Order IX, Rule 1 of the 2009 Rules provides that anything done or left undone, been failure to comply with the requirement as to time, place or manner or form, such failure shall be treated as an irregularity and may not nullify such proceedings. The combined provisions of Order II, Rules 6 and 7, and Order IX, Rule 1 of the 2009 Rules have been interpreted by the Court of Appeal in a plethora of cases to the effect that application by parties for extension of time to file counter affidavit and written address or further affidavit and address on point of law out of time is not applicable to fundamental rights enforcement suit. The courts have further held that recourse to its Civil Procedure Rules by the trial court pursuant to Order XV, Rule 4 of the 2009 Rules is not applicable to a process file out time because there is no lacuna as to what the trial court should do when a process is file out of time; Order IX, Rule 1 expressly provides that it should be treated as a mere irregularity. A consideration of three cases decided by the Nigerian Court of Appeal on this point of law would suffice.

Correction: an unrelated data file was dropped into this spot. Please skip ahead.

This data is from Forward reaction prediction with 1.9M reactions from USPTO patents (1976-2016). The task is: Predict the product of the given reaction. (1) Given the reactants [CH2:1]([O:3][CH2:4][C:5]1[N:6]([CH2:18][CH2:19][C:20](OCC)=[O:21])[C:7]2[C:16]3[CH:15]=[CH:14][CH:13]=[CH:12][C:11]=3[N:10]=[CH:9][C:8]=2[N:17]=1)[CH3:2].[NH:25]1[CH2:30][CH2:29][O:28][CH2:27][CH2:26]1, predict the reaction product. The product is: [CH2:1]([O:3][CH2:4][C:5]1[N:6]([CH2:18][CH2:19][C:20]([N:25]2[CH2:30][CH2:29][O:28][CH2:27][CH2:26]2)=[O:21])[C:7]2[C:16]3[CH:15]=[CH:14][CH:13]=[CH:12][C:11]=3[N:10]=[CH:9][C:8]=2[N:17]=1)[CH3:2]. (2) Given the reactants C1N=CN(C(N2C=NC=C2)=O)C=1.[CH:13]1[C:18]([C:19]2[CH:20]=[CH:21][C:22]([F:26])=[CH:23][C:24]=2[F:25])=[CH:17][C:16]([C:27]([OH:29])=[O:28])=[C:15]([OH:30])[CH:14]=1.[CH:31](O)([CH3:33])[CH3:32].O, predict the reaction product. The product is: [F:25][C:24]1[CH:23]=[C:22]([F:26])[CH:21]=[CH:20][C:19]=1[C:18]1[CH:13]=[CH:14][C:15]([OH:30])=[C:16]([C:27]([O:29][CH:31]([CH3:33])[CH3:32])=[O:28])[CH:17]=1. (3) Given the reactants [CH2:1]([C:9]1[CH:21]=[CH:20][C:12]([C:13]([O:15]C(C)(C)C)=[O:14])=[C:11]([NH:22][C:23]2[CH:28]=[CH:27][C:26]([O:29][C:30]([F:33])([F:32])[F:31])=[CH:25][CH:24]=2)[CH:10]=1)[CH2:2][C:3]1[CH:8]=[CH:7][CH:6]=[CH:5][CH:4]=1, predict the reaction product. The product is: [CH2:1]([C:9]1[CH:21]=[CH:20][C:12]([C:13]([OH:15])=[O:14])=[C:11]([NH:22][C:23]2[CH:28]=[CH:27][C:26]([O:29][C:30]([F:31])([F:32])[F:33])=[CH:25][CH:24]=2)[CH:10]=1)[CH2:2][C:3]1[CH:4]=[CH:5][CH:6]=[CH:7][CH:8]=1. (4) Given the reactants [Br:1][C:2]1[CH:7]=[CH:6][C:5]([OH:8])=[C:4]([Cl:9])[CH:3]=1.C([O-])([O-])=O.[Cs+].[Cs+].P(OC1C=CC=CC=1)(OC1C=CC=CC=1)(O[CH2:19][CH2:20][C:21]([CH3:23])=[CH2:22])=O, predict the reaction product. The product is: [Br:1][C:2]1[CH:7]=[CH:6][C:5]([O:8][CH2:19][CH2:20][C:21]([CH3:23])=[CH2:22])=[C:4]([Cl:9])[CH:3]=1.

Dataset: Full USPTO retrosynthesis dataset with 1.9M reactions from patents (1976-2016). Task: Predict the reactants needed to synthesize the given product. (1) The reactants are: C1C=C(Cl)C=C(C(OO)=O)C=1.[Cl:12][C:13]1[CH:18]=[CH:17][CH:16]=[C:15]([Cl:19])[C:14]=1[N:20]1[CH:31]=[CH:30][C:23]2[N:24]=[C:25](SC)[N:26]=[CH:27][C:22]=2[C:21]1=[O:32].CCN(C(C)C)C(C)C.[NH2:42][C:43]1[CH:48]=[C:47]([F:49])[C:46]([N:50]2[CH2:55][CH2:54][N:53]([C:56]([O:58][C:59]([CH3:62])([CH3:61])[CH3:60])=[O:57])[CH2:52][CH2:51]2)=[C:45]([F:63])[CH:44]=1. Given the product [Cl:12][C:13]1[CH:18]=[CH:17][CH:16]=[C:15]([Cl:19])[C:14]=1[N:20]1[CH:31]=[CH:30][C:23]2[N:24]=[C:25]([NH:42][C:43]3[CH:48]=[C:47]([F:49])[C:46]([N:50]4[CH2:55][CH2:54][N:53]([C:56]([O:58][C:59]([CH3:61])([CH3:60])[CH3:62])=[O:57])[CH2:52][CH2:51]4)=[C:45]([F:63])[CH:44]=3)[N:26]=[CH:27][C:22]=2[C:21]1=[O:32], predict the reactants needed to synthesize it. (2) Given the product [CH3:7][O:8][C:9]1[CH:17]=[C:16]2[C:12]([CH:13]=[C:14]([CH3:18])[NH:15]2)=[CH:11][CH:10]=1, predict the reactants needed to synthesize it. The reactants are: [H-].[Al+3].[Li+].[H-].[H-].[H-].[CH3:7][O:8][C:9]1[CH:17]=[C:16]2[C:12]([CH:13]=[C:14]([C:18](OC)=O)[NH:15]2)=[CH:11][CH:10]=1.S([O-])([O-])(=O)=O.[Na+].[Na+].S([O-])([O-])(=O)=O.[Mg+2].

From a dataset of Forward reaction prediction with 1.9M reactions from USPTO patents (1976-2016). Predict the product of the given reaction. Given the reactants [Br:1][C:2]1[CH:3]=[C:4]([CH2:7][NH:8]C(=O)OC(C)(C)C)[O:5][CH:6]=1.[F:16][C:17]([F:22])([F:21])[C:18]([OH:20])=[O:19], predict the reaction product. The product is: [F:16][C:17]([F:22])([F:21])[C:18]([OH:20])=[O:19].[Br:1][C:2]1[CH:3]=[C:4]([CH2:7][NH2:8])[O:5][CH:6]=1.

The first case, to the knowledge of this writer, which decided that application for extension of time is not need to validate a process filed out time in fundamental rights enforcement suit is the case of Nigeria Custom Service Board v. Mohammed.[13] In this case the Respondent, as plaintiff, commenced the action in the High Court of Kaduna State against the Appellant, as defendant, under the 2009 Rules. The motion was supported by an affidavit with exhibits attached, a statement and a written address. The Appellant responded by filing a notice of preliminary objection as well as a counter affidavit, both dated the 20th of February, 2012, and filed same date and they were accompanied by a written address. The Respondent filed a reply address on points of law dated the 22nd of February, 2012. The High Court took arguments on the application on the 23rd of February, 2012 and it found in favour of the Respondent in a considered judgment delivered on the 26th of March, 2012.